Like other electrical machines, synchronous machines can be operated as either generators or motors. We will concentrate on synchronous generators, then adapt the theory for synchronous machines.
Principles of operation
- Create a magnetic field on the rotor of an electric machine
- Apply an external driving force
- As the rotor rotates, a voltage is induced in windings on the stator
- The frequency of the induced voltage will be synchronised with the speed of rotation
Synchronous machine construction
A synchronous machine has two mechanical parts: a rotor and a stator. There are also two electrical parts to the machine: a field source and an armature winding. These basic fundamentals of an electric machine are like those for a DC machine, with one significant difference: The field source of a synchronous machine is on the rotor, the armature winding of a synchronous machine is on the stator. Like DC machines, the field source creates a magnetic field, the armature winding has a voltage induced in it by the field. Also like DC machines, the field can be produced using either a field winding or by using permanent magnets. PM (permanent magnet) machines are common in small sizes, whilst large machines are usually made with field windings. (There are some exceptions to this rule, e.g. multi-MW PM motors are being prototyped for ship propulsion)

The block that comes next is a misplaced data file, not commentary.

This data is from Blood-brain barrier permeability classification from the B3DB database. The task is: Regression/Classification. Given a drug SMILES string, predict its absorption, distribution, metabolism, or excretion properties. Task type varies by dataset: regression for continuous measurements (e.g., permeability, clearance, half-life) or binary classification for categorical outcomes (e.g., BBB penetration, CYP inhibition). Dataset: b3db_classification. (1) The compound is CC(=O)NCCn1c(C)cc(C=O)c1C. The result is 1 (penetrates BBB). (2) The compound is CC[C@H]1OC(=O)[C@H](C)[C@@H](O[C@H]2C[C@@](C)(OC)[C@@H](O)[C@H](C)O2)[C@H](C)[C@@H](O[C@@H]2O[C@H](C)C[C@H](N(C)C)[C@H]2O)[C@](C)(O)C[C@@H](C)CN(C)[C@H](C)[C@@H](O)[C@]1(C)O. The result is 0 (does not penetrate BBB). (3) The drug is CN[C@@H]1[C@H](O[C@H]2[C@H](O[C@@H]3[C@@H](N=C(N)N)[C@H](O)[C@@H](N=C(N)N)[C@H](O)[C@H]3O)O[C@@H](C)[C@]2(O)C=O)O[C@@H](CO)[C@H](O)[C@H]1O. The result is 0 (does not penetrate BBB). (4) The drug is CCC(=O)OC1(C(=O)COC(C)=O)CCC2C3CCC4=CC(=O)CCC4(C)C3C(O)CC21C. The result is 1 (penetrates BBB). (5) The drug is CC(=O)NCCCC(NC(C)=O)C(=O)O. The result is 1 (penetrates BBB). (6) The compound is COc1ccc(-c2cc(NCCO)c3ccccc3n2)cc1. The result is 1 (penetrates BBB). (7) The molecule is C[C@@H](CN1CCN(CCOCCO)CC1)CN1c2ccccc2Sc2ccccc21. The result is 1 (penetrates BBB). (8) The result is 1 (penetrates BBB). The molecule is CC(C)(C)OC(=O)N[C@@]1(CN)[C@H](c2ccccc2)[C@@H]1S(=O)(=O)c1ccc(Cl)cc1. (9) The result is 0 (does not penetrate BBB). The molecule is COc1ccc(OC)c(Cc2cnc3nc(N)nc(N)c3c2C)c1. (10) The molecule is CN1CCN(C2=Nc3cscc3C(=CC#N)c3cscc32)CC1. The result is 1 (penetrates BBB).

In this part of the course, we will concentrate on wound-field synchronous machines.
- The field winding is on the rotor
- The armature winding is on the stator
- There is sometimes a damper or armortisseur winding on the rotor
- The external driving force (e.g. steam or hydro turbine, diesel generator, jet engine) is called the prime mover